Thursday, May 10, 2012

The Legend of The Nine Tailed Kyuubi

Narutos: Kyuubi

So we’ve reached the end of our road huh, nah just kidding. But this is the end for the story of the Nine Tailed Bijuu. The Kyuubi No Youko also known as the Kitsune. One of my favorite mythological creatures. The Kitsune   is the Japanese word for fox. Foxes are a common subject of Japanese Folklore.  Stories depict them as intelligent beings and as possessing magical abilities that increase with their age and wisdom. To hide in plain site they often change into human forms. While some folktales speak of kitsune employing this ability to trick others as foxes in folklore often do, other stories portray them as faithful guardians, friends, lovers, and wives. In a story I read a long time ago, Kitsunes only came in female form and every few centuries they would seek out a human male to be their lover changing them into a male Kitsune.

Pokemons: NineTails
The Kyuubi and Kitsune are fundamentally the same creature. In Japanese the word Yokai is used in place of the word monster. But they do not start off having just nine tails. The longer they live the more power they aquire and the more tails they grow as well. Kitsune are believed to possess superior intelligence, long life, and magical powers. They are a type of yokai, or spiritual entity, and the word kitsune is often translated as fox spirit. However, this does not mean that kitsune are ghost, nor that they are fundamentally different from regular foxes. Because the word spirit is used to reflect a state of knowledge or enlightenment, all long-lived foxes gain supernatural abilities.

Physically, kitsune are noted for having as many as nine tails. Generally, a greater number of tails indicates an older and more powerful fox; in fact, some folktales say that a fox will only grow additional tails after it has lived 100 years. One, five, seven, and nine tails are the most common numbers in folk stories. When a kitsune gains its ninth tail, its fur becomes white or gold. These kyubi no kitsune gain the abilities to see and hear anything happening anywhere in the world.

I would like the think that the Kitsune has always been popular, even in pop culture. We have Pokemon who literally have a pocket monster named Nine Tails which evolves from Vulpix, which is used loosely from the scientific name from the Red Fox (Vulpus Vulpus). Digimon has Kyubimon which digivolved from Renamon. Naruto’s main character is the host for the Kyuubi itself.

Digimons: Kyubimon
But as for the Legend of the Kyuubi No Youko itself, the king of all tailed beasts and the reason he is so powerful is because he has an unlimited amount of power. This power is generated by his fire seal and as a result, after 100 years of battle with the eight tails. The eight tails is exhausted but the Kyuubi is still able to fight. Kyuubi is also very smart and searches for the person who awakened him as well as the shinobi who sealed him. However, the eight tails did not tell Kyubi that it was him who awakened the nine tails. So the Kyuubi continues to rampage across the land seeking the one who awoke him even though he had already killed him. But this is only one legend for the Kyuubi No Kitsune. You can find many more stories where ever you try to search for it. Till next time.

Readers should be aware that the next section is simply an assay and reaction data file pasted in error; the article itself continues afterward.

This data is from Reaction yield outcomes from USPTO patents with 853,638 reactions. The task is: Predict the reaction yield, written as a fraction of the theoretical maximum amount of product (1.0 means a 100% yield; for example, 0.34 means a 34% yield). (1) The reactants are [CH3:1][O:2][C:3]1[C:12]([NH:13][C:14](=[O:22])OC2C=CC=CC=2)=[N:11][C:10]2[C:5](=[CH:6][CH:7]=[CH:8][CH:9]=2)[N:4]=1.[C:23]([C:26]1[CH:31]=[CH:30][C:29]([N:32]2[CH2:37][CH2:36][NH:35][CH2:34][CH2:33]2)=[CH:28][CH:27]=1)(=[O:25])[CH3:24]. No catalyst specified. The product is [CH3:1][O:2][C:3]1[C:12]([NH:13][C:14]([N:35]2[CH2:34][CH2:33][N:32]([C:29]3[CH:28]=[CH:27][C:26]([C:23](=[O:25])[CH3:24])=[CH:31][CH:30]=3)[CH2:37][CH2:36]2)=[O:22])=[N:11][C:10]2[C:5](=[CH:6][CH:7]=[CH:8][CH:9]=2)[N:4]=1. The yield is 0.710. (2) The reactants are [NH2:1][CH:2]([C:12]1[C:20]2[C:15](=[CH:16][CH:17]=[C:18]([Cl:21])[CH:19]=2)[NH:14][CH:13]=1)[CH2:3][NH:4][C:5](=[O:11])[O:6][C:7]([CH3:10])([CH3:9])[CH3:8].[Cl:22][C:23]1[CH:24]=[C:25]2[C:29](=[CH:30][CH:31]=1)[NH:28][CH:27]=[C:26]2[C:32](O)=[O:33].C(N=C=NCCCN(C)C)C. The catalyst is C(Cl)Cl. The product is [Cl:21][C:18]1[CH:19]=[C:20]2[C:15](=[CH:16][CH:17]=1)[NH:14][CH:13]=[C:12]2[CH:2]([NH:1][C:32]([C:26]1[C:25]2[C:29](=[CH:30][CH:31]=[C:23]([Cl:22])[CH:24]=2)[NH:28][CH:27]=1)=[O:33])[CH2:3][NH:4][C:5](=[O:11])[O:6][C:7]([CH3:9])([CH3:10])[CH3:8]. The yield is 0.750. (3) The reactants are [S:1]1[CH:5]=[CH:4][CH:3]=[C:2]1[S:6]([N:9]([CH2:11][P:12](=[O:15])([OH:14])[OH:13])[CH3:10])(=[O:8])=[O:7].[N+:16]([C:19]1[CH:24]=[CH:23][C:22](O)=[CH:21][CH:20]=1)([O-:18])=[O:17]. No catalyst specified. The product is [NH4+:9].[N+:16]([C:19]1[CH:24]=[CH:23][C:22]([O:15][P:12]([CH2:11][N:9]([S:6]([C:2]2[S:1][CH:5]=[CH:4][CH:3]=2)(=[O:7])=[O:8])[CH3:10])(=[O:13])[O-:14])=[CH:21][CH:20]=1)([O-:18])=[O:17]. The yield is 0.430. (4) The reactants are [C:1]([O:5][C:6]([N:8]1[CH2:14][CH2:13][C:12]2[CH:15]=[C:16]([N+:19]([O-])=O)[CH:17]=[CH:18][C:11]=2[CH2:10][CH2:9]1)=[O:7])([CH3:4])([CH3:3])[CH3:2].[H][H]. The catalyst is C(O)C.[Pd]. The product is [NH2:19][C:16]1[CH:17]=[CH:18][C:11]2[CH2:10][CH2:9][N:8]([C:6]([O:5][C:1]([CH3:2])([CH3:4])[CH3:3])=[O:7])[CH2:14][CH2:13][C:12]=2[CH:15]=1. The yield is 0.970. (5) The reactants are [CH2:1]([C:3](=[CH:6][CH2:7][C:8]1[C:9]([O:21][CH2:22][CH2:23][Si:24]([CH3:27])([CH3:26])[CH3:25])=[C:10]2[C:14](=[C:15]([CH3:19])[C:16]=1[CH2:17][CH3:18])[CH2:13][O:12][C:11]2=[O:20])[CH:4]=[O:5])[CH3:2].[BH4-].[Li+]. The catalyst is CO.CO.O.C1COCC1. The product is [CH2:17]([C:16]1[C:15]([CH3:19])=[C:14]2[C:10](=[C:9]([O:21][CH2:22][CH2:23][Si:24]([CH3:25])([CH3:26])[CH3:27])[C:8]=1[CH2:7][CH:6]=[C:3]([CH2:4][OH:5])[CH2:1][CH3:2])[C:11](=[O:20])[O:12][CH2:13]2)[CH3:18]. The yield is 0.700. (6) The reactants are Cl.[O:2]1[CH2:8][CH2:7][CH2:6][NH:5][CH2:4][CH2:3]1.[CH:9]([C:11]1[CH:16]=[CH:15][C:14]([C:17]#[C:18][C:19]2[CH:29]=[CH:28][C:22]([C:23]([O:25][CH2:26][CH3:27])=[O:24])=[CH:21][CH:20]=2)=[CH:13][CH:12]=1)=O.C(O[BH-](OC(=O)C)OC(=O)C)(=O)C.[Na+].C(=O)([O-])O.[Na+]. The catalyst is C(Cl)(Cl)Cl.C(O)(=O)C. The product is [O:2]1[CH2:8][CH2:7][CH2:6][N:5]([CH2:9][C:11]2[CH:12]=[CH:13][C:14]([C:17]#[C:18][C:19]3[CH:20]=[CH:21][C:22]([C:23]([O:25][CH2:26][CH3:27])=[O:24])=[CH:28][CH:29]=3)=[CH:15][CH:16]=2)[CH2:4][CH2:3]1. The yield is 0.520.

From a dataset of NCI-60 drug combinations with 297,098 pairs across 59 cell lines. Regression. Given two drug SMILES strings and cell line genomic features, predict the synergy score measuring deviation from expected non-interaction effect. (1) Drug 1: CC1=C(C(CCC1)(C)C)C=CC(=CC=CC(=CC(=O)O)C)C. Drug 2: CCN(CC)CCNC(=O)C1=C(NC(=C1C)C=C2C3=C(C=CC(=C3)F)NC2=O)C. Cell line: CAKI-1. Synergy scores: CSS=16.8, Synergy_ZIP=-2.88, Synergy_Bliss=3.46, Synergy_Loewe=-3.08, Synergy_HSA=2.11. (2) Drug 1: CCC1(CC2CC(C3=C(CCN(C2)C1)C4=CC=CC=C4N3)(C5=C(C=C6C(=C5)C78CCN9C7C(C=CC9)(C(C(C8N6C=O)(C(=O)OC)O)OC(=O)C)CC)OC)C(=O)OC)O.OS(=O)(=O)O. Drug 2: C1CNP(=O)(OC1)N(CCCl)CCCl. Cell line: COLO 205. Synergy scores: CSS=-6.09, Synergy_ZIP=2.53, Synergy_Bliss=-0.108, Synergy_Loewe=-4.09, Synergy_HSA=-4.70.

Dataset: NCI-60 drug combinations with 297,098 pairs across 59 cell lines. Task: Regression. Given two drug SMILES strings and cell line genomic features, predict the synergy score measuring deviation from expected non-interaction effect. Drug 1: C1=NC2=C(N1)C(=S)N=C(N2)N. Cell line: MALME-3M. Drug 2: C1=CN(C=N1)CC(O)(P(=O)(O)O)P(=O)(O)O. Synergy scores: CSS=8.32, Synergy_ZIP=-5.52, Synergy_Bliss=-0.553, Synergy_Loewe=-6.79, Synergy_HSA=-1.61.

~ Ruben Webbz


  1. Actually Kitsune came in both male and female form but tended to be feminine regardless of sex...if you are going off of Japanese mythology, there are myths were a male Kitsune would shape shift and yes sleep with a male after seducing him, it's just not common to hear myths with male Kitsune just as there are few myths of male Fairy's and the like, but males DO exist. I am essentially a Kitsune fanatic by the way > >.

    1. Also Kitsune tended not to be as large as Kurama from Naruto (he isn't techincally a true Kitsune, he's just a mass of Chakra in that show...I still love him though =3 lol) they tend to be the normal fox size or anthropomorphic entirely *sorta like a werefox* those 2 forms plus the human form is what they would supposedly generally use along with being bound to an element. If your going by Chinese mythos then yes they can be as large as a mountain *although in comparison to Kitsune in japanese mythos when Buddhism merged with Shinto the Chinese version was actually much weaker than the Japanese version despite its size considering they could threaten gods once they gained 5-8 tails and could kill/best a god with 9 tails.